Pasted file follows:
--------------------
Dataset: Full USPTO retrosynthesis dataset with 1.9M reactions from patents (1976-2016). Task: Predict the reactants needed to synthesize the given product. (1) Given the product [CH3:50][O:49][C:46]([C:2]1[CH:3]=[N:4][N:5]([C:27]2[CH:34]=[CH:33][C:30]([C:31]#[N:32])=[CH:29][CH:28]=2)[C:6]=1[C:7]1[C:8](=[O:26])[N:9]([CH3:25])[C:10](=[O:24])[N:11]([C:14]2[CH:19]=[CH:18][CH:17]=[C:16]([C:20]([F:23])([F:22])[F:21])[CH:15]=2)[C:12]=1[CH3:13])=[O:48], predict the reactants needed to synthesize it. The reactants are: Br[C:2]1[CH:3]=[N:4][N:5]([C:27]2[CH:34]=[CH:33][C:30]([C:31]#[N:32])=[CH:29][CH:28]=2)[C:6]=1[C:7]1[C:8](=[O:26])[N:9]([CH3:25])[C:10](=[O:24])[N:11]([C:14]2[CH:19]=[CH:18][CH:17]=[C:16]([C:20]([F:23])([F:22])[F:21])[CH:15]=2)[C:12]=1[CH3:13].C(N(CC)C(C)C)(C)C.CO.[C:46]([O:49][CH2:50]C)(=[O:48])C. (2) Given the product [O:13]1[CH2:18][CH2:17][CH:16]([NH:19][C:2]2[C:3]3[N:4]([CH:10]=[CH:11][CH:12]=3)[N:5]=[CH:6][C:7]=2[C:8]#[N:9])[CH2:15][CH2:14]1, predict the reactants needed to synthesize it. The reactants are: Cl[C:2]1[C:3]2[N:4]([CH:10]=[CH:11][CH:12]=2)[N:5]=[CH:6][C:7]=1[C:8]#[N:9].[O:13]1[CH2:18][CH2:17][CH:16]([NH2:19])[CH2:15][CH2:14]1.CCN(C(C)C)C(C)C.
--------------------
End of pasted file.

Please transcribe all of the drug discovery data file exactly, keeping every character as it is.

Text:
Dataset: Full USPTO retrosynthesis dataset with 1.9M reactions from patents (1976-2016). Task: Predict the reactants needed to synthesize the given product. (1) Given the product [CH3:50][O:49][C:46]([C:2]1[CH:3]=[N:4][N:5]([C:27]2[CH:34]=[CH:33][C:30]([C:31]#[N:32])=[CH:29][CH:28]=2)[C:6]=1[C:7]1[C:8](=[O:26])[N:9]([CH3:25])[C:10](=[O:24])[N:11]([C:14]2[CH:19]=[CH:18][CH:17]=[C:16]([C:20]([F:23])([F:22])[F:21])[CH:15]=2)[C:12]=1[CH3:13])=[O:48], predict the reactants needed to synthesize it. The reactants are: Br[C:2]1[CH:3]=[N:4][N:5]([C:27]2[CH:34]=[CH:33][C:30]([C:31]#[N:32])=[CH:29][CH:28]=2)[C:6]=1[C:7]1[C:8](=[O:26])[N:9]([CH3:25])[C:10](=[O:24])[N:11]([C:14]2[CH:19]=[CH:18][CH:17]=[C:16]([C:20]([F:23])([F:22])[F:21])[CH:15]=2)[C:12]=1[CH3:13].C(N(CC)C(C)C)(C)C.CO.[C:46]([O:49][CH2:50]C)(=[O:48])C. (2) Given the product [O:13]1[CH2:18][CH2:17][CH:16]([NH:19][C:2]2[C:3]3[N:4]([CH:10]=[CH:11][CH:12]=3)[N:5]=[CH:6][C:7]=2[C:8]#[N:9])[CH2:15][CH2:14]1, predict the reactants needed to synthesize it. The reactants are: Cl[C:2]1[C:3]2[N:4]([CH:10]=[CH:11][CH:12]=2)[N:5]=[CH:6][C:7]=1[C:8]#[N:9].[O:13]1[CH2:18][CH2:17][CH:16]([NH2:19])[CH2:15][CH2:14]1.CCN(C(C)C)C(C)C.